TAMPA — The heat index cracked 104 Friday afternoon at Raymond James Stadium. A woman got sick. Another in a paramedic vehicle held an ice pack to her head as sweaty bodies pressed forward in line, inching closer to the loading dock where they would wait their turn to run on the field.
Anything to see U2. The legendary Irish band was in town for its 10th concert in Tampa, rocking its most extravagant tour ever. The stadium would fill with more than 70,000 screaming fans.
"Back away from the gate!" a Tampa police officer yelled at those trying to get onto the dock. "Now!"
A man toward the back of the general admission herd jumped up and down a couple of times, trying to see what was ahead.
Under the shade of the dock, closer to the field than anyone else, stood the handful of fans who had been waiting long before the elaborate tailgate tents went up in the parking lot, before the Greenpeace workers arrived with their clipboards, before the dudes playing corn toss woke up.
They'd been there for 24 hours.
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The parking lot opened at 7 a.m., as the first sliver of pink appeared in the sky. But the most hard-core U2 fans had been camped there since 4 p.m. Thursday.
The scene looked like a makeshift campground — a mess of tents, umbrellas and lawn chairs, Rolling Stone magazines and old concert programs, coolers and bags of chips — all on unshaded concrete. As the day passed, Tampa firefighters saw a steady stream of heat-related illnesses, including two people who went to a hospital.
About 100 people held their places in line, waiting to be among the first to fill the 2,400-capacity pit on the field and maybe even snag a coveted spot at the rail. Numbers were written in marker on their hands denoting their order.
Melissa Allen was No. 1.
The 40-year-old from Tampa has seen U2 more than 60 times. Her favorite song? "That's like asking who your favorite child is," she said.
Spending the night was no big deal. Like many of the others, she'd done it before. Once you watch a show from the rail, they say, it's hard to go back.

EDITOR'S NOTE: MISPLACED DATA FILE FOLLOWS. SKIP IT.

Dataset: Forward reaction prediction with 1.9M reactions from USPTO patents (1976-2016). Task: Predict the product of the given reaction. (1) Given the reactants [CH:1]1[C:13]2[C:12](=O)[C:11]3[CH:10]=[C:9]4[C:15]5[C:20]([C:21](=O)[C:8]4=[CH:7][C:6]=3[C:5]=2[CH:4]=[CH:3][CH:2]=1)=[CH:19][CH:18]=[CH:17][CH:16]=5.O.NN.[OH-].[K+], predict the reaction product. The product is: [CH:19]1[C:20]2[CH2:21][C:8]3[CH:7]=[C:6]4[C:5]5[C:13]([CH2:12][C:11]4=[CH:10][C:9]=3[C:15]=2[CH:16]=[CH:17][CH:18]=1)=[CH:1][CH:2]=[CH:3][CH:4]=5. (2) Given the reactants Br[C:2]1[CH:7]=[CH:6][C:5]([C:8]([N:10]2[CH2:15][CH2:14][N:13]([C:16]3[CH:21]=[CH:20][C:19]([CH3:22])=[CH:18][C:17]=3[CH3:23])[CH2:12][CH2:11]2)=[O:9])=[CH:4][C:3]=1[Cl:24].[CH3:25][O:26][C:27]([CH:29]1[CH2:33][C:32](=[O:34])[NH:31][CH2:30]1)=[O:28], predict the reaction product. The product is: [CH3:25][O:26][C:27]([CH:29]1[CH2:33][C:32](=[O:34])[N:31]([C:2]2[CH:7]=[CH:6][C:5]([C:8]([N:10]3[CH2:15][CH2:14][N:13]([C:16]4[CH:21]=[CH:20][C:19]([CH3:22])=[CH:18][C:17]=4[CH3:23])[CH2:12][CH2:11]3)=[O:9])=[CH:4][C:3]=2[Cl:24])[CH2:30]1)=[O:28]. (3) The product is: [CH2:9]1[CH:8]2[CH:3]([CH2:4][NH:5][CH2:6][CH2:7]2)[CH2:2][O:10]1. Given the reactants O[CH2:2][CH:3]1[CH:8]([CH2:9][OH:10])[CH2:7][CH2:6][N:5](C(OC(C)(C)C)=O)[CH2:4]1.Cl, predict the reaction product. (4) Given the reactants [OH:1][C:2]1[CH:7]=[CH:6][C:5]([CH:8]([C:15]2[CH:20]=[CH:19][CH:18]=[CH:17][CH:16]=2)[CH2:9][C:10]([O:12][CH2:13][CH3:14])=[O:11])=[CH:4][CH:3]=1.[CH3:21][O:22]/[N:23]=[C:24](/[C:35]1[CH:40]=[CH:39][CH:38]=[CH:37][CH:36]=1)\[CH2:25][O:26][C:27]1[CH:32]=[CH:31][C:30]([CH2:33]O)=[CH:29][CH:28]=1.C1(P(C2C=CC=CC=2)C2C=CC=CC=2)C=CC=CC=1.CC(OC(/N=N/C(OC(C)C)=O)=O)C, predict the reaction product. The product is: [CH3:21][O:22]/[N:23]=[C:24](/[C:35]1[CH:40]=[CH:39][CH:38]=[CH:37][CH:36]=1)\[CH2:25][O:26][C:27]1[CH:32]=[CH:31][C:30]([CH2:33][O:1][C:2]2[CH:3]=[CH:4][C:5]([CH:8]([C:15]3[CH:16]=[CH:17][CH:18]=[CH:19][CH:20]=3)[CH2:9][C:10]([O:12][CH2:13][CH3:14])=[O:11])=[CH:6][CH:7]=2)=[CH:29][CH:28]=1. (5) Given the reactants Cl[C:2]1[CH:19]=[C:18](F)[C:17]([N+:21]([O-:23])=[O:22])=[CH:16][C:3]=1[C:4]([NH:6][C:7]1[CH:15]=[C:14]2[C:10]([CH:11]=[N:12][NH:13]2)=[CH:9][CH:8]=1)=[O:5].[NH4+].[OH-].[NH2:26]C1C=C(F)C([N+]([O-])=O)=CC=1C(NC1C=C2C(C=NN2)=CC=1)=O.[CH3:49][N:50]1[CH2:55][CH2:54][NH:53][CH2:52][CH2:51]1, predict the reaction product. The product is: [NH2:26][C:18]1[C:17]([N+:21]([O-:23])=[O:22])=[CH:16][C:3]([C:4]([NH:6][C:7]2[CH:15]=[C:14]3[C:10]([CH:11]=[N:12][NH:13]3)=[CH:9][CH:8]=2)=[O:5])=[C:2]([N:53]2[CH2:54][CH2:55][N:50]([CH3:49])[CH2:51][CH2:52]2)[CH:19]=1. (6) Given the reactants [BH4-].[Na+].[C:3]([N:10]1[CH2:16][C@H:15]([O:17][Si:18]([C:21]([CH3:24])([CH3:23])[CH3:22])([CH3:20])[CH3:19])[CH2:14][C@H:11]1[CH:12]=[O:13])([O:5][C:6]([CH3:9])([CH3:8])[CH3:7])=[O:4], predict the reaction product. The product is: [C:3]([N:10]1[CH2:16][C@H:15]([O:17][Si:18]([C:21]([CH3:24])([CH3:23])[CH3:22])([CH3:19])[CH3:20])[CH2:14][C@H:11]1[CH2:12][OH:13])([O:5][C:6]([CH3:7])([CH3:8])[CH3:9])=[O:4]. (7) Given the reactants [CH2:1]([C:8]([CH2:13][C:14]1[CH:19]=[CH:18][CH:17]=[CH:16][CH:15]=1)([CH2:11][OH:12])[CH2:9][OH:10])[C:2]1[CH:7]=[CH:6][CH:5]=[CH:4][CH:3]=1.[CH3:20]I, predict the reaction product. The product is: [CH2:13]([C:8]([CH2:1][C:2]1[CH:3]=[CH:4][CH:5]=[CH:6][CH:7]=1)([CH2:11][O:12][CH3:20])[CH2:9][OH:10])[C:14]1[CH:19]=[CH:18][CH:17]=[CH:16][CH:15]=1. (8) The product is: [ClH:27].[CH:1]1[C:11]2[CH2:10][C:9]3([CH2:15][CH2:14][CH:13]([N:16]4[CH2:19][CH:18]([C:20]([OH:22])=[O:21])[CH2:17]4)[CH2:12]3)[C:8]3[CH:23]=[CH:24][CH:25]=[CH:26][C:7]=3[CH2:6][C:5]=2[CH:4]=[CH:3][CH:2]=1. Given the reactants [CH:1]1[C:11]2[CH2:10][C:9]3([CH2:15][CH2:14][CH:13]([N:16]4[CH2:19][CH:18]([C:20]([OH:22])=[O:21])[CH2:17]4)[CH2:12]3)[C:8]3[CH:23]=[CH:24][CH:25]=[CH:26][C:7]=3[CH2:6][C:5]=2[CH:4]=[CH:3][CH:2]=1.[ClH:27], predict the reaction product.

She was there with No. 2, who declined to give his name because he didn't want to get in trouble for skipping work. No. 3 was fast asleep.
Behind them, in spot No. 4, was Mala Meehan of Coral Springs. She was there with No. 5, Sarah Costanzo of Australia, who came to North America with a friend for a film festival and the U2 show. Both met at a 2005 Miami U2 concert, where they shared the front rail.
U2 fans are a special breed, Costanzo said. They're drawn together by the music, but also generally share lead singer Bono's progressive and humanitarian world views.
Neither has a problem going to shows solo.
"You meet so many people here waiting," Meehan said. "You really don't need to come with anyone else."
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There's an entire culture associated with camping for general admission to U2 concerts. On the band's official Web site, a blogger named Joe wrote an unofficial guide:
Q: Can I get the queue early and save spots for my friends who will arrive later?
A: Touchy issue…
Q: Can I temporarily leave the queue and come back?
A: I've seen people come really early, get a number written on their hand, leave for the entire day and then come back an hour before the gates open. This ruffles the feathers of quite a few fans who "did their time" in the queue.
Other unwritten rules: Bring people food or beer if you go for a run, and don't litter. Just think: What would Bono do?
The fans drove in from all over Florida. But others made a longer trek. Mariana Schermann, 21, flew in from Brazil. And a group of six co-workers came from Guatemala.
U2's last Tampa show was at the St. Pete Times Forum on Nov. 16, 2005. But the locals have traveled since then.
"What number were you in Hawaii?" Steve Lawrenz of Fort Myers asked Stu Kowal of Boca Raton.
"I was 128."
This time, Kowal, 51, brought his 14-year-old son, David. It was Dad's 86th U2 show, and the son's first. Kowal felt pretty proud of himself for being a "cool dad," he said. "My dad was square."
As the sun found its place in the sky, a song blasted on someone's iPod speakers:
It's a beautiful day …
Times staff writer Robbyn Mitchell contributed to this report. Alexandra Zayas can be reached at firstname.lastname@example.org or (813) 226-3354.